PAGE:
The Supreme Court took a big step towards acknowledging their humanity and equality. Our culture used to say that only heterosexual people were human. Now — provisionally, haltingly, but still — our culture has changed its mind about that. Altering the understanding of who is granted humanity and dignity seems like a pretty big deal. And that advance was obtained, in no small part, by organizing around whom you want to have sex with. Isn’t that an example of sex affecting politics?

Nair tried to address this by creating a distinction between having sex and thinking about sex. Having sex isn’t political, she says; thinking about sex is and should be. We should think about the moral implications of prison rape, for example, and about the ethics of criminalizing sex work, which puts people who do those jobs at risk of coercion and violence.

“By all means, please, let’s not stop having sex, which can be riotous fun, and let’s not stop thinking about sex in all its multiple forms. But stop pretending that sex is anything more than sex.”

But of course sex is more than sex and always has been. Sex workers who have sex with clients face a plethora of state and cultural sanctions; they are, literally, defying the law. Similarly, men who have sex with men, or women who have sex with women, have long been subject to violence, imprisonment, censure, blackmail, abuse and hatred. Or, as another example, Susan Brownmiller in Against Our Will, talks at painful length about how rape in wartime is used as a weapon of terror and genocide.

Humans are meaning-making creatures. Everything we do is imbued with an excess of meaning, and that certainly goes quintuple for anything having to do with that complicated, fetishized, mystified, politicized, terrifying, ludicrous and beautiful thing that is sex.

You can say sex is nothing more than sex, but some sex acts are illegal, and some sex acts are considered abnormal, and some sex acts are coercive and violent. Those are all political and social facts. Even if you close your eyes, they’re still going to be there in the bedroom with you.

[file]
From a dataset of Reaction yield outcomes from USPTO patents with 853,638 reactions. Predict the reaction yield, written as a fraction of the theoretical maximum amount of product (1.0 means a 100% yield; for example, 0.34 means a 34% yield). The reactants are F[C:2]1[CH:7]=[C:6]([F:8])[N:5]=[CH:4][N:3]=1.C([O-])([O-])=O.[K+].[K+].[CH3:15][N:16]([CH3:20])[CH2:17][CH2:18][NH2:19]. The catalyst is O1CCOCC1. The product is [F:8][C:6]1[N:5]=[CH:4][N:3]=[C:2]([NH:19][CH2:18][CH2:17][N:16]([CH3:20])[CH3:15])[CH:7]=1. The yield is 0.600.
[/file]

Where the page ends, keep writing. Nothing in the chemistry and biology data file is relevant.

Nair’s “sex is just sex” is, in its way, as much a product of liberal utopianism as the sex-as-politics which she decries. Lefty thinkers from Andrea Dworkin to Foucault have dreamed of a world of purified sex, where sex occurs outside power and/or outside policing — where bodies and pleasures are just pleasures and bodies, untouched by The Man and his agenda. It’s a tempting and inspiring vision but not one that we’re likely to see realized in the near future.

In the meantime, people of all sorts will have sex, one way or the other. And like most every human activity, that sex will have both personal and political meanings. Some will be radical, maybe, occasionally, for some people in some situations. Most won’t, because effective radical political action is difficult and conflicted under any circumstances. And Nair’s right to point out that sex isn’t political organizing. But she’s too optimistic, or too pessimistic, or both, when she suggests that you can take the politics out of sex.

Politics has long been used to control sex, and sex has, in one way or another, long been a response to, and a call to, politics. For better or worse, politics and sex fuck each other up.


Noah Berlatsky edits the comics and culture site the Hooded Utilitarian and is the author of Wonder Woman: Bondage and Feminism in the Marston/Peter Comics 1941-1948.